A car dealer sells a car for an average price of $32,000 and purchases it from the manufacturer for $29,440. The current sales level is 650 new cars sold per year, which had remained steady over the past five years. Of these 650 cars sold, 488 were sold to people who had never purchased from this dealership before. The Dealer was currently spending $120,000 in advertising per year to attract new buyers. In addition, the firm was spending $10 per year to send birthday cards and flyers to customers who had purchased cars from them in the previous four years. The typical customer purchases a new car every four years and 25% of the dealer’s customers buy their next new car from this dealer. The discount rate for the dealer is 5% per year. Calculating the discount rate for a four year period is (1.05)4 -1.
Evaluate each of the alternatives separately.
1. If they increase their advertising expenditure by $20,000, they believe they will be able to sell 10 more of these cars to new buyers. What is the MROS of this proposal? Should they do it? 2. If they reduce the retail margin to 7%, how many more cars must they sell to be as well off as they are with the current pricing structure? 3. Would it make sense to increase the spending on current customers from $10 per year to $20 per year on retaining their current customers if the retention rate increases from 25% to 27.5%? How much does the lifetime value of the customer change?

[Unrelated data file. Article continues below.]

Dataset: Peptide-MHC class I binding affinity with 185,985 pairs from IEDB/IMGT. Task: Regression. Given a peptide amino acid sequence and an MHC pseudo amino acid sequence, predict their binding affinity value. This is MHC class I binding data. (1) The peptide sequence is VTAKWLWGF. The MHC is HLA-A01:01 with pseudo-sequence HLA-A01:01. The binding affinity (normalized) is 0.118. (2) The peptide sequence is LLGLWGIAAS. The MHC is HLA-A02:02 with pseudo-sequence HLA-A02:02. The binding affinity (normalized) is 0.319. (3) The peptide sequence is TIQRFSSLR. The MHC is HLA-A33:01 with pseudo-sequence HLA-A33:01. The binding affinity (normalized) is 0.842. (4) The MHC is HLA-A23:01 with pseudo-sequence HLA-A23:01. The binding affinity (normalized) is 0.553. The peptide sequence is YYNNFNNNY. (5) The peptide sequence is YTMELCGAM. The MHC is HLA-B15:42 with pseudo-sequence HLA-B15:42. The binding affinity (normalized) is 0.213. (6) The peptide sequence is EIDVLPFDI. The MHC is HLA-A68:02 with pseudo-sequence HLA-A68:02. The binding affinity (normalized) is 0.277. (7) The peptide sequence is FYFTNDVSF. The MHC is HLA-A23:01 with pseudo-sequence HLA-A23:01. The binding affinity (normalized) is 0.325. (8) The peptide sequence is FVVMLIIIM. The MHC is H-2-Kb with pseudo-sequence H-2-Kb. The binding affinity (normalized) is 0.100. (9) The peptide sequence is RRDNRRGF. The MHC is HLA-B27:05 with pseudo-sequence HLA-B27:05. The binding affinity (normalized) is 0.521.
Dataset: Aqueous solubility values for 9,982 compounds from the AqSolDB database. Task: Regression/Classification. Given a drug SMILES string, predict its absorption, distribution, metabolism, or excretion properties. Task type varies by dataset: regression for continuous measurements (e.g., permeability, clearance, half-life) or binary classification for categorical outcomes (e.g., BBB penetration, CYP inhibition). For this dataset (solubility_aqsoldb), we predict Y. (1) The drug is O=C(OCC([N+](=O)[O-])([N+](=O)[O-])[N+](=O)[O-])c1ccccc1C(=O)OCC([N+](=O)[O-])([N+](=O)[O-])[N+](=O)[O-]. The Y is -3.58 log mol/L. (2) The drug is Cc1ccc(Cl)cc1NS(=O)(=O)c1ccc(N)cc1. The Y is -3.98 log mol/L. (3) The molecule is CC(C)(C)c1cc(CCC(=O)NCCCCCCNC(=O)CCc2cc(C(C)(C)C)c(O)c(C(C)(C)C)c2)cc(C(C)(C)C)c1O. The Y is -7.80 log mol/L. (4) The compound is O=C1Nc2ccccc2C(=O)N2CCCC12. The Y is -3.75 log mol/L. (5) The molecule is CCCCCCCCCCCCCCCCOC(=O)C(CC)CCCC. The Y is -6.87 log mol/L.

A firm has developed digital lights (LEDs) to replace incandescent lights. They are trying to figure out how much they could charge for these new lights. The new LED light costs the firm $4 to produce. The current incandescent bulbs are sold for 25 cents each and last on average 1000 hours. The new LED lights use one tenth of the energy that the incandescent bulbs use and last 50,000 hours. Energy costs of using one incandescent bulb for one hour are .00685 cents. It costs each of the companies 10 cents in...
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